Continental Motors Learn-to-Fly Day
I spent a busy Saturday at the H.L. Sonny Callahan Airport in Alabama, otherwise known as Fairhope. Thatís where Continental Motors has its factory and customer support facility and where it does engine overhauls and mods. Itís a nice little airport right by the lower reaches of Mobile Bay.
Continental was holding the first of what it hopes will become an annual event: Learn-to-Fly Day. Lots of airports organize airport days and aviation promotions, but you may have noticed not many big general aviation companies support these, much less an engine company. Continental had a static display of aircraft of all vintages, Young Eagle rides, Discovery flights, free food and seminars. In fact, everything was free; theyíd sell you a t-shirt if you wanted.
The whole thing had the feel of an old-style southern ice cream social and they sure enough had the ice cream to go along with it. Continentalís Bill Ross, who was otherwise giving back-to-back Eagle rides in his Stearman, hauled out a nicely restored vintage John Deere one-lunger which was churning an ice-cream machine. A big one. I tried to show some restraint. (See the video of the event here. Mike Gifford explains Continentalís thinking in detail.)
This is another turn of events in keeping with Continentalís vertical view of the world. Two years ago, it started its own simulator-based training facility in an upscale mall and now itís reaching out to the local community, fishing for possible private pilot candidates. Can this work? Itís hard to say, really. Thereís no doubt that there are niches of wealth out there in demographic slices where people can afford to learn to fly. Continental is betting that maybe some of them just never thought of it and the leads the Saturday event generated may very well scare up some business for both Continentalís Zulu†flight school and the school fleet based at Fairhope, soon to be offering Centurion diesel-powered versions of the Cessna 172.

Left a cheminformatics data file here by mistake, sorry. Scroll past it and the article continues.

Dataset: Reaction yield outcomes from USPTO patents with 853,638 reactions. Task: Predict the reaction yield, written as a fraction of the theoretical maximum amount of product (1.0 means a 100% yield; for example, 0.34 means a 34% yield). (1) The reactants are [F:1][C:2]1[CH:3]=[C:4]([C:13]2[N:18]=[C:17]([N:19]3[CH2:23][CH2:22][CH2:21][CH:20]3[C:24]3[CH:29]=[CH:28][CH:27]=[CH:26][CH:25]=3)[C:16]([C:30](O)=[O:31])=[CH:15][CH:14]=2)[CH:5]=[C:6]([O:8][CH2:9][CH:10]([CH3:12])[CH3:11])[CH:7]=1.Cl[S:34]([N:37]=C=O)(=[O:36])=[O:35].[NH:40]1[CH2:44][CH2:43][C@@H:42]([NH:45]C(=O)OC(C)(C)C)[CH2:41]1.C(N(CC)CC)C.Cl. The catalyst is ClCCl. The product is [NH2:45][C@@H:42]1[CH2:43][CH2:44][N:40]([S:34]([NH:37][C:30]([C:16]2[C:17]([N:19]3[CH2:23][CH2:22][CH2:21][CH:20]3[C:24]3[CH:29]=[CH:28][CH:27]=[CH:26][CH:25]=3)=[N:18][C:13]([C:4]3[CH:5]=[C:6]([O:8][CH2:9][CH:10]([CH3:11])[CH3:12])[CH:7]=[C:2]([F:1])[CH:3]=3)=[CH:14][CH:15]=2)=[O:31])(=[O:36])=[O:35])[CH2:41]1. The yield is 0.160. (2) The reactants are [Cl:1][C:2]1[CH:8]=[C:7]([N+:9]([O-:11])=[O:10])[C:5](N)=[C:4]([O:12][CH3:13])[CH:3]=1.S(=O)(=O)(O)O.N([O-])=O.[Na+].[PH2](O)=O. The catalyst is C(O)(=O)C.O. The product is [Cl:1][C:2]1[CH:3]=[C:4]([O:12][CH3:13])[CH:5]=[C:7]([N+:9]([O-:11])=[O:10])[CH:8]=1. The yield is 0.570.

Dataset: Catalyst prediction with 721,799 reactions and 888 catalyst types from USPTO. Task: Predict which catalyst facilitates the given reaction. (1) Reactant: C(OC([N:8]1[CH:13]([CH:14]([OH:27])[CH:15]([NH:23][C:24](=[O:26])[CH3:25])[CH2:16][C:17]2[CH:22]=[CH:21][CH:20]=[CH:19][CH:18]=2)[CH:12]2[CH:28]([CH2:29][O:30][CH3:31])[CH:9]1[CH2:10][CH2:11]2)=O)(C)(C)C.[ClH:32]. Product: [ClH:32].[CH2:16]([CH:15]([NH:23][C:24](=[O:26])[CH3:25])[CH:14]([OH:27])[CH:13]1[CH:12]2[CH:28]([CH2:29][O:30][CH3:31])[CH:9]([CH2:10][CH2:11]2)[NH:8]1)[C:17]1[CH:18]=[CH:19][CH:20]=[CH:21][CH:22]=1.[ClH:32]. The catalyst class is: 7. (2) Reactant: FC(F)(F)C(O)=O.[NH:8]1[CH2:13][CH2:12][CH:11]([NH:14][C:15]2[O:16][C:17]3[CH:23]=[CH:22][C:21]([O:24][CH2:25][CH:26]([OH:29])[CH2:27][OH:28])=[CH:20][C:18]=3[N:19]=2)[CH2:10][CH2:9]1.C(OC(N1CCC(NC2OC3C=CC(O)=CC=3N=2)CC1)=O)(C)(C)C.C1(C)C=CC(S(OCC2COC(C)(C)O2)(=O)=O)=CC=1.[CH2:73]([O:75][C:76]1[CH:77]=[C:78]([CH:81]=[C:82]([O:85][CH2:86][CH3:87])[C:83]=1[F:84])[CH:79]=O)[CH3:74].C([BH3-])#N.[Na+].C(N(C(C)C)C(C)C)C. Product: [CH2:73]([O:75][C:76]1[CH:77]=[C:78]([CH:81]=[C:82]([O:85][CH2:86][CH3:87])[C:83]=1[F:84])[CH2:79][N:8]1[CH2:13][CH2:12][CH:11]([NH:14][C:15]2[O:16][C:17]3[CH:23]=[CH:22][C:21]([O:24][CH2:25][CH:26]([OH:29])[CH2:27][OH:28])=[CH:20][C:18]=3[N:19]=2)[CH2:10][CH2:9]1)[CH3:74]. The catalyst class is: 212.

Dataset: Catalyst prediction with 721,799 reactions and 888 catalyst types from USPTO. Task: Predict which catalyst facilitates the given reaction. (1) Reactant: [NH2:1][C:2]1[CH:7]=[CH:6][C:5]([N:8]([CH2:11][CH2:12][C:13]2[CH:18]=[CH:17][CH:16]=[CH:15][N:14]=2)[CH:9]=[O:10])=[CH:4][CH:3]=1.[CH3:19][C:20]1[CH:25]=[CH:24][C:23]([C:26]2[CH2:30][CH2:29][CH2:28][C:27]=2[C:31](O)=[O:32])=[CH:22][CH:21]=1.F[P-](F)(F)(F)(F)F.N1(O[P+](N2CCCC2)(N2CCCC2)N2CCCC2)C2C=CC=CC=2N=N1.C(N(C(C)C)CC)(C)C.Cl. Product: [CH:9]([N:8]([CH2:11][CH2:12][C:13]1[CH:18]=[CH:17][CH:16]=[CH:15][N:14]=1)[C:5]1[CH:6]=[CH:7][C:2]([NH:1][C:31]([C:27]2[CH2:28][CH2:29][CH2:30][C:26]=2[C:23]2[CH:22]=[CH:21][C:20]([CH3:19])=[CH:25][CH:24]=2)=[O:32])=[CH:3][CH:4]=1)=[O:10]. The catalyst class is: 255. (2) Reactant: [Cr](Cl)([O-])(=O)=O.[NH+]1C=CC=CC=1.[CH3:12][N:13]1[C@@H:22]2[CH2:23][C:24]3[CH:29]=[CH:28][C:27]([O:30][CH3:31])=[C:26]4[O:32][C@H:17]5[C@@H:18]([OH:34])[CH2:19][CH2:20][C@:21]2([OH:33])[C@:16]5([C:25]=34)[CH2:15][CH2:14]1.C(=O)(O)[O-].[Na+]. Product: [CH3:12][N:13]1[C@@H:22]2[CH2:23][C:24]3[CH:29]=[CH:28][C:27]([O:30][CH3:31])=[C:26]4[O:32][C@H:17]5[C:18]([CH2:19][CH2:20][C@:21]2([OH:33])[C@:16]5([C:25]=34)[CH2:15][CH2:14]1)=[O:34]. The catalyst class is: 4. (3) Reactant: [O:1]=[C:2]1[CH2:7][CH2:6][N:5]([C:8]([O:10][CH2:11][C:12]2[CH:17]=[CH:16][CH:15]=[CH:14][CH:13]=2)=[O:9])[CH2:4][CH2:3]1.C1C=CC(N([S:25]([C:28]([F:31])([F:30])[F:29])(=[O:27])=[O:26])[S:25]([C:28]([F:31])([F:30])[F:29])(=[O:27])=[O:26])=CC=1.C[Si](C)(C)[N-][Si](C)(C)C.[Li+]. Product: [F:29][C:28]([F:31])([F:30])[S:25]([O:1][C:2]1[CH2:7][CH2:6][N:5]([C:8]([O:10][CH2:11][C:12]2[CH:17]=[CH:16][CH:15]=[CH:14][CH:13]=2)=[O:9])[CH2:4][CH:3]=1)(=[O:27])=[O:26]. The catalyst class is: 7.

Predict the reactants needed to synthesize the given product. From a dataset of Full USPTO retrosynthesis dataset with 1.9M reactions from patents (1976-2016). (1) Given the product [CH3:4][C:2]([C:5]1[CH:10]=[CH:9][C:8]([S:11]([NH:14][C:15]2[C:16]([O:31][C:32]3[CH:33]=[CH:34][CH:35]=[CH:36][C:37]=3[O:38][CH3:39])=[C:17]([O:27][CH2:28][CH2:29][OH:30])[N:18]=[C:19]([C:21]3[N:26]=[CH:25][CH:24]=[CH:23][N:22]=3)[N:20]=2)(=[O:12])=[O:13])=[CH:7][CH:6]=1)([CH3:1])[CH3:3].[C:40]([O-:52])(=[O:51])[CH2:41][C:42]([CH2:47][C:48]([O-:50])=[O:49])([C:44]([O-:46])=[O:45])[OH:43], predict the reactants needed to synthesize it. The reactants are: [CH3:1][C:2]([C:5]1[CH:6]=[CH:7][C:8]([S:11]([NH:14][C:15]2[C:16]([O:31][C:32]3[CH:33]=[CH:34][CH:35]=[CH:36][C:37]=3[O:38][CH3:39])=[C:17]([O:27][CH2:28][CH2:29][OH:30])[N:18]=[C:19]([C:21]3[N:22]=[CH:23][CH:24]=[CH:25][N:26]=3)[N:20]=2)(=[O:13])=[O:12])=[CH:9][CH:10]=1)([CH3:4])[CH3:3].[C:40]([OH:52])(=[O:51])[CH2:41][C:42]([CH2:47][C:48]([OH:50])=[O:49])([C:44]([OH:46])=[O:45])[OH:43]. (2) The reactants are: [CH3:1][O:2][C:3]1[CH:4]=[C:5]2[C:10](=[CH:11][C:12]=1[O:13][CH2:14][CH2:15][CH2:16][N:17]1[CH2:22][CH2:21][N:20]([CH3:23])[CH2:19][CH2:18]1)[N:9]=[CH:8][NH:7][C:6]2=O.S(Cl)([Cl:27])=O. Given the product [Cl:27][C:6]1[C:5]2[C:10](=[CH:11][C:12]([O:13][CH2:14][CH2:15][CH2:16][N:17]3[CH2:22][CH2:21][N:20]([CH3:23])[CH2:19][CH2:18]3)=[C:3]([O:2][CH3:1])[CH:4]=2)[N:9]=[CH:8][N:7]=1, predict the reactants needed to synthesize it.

But what I liked about the event Saturday is what it represented: A major GA company investing in its own future by encouraging flight training. Other GA companies have shied away from this sort of direct involvement because, I think, of liability fears. Or maybe thereís just no interest or understanding in the corner office and itís just easier not to do such promotion and just concentrate on shaving costs and building margin, relying on a parasitic business model. Thatíll work for awhile, of course, but eventually, the host will have nothing left to offer.
Continentalís Rhett Ross has said repeatedly that the companyís business view recognizes that the long game requires getting new people into the industry. To me, this looks like one step in the process. And Iím glad to see it, frankly. You should be, too.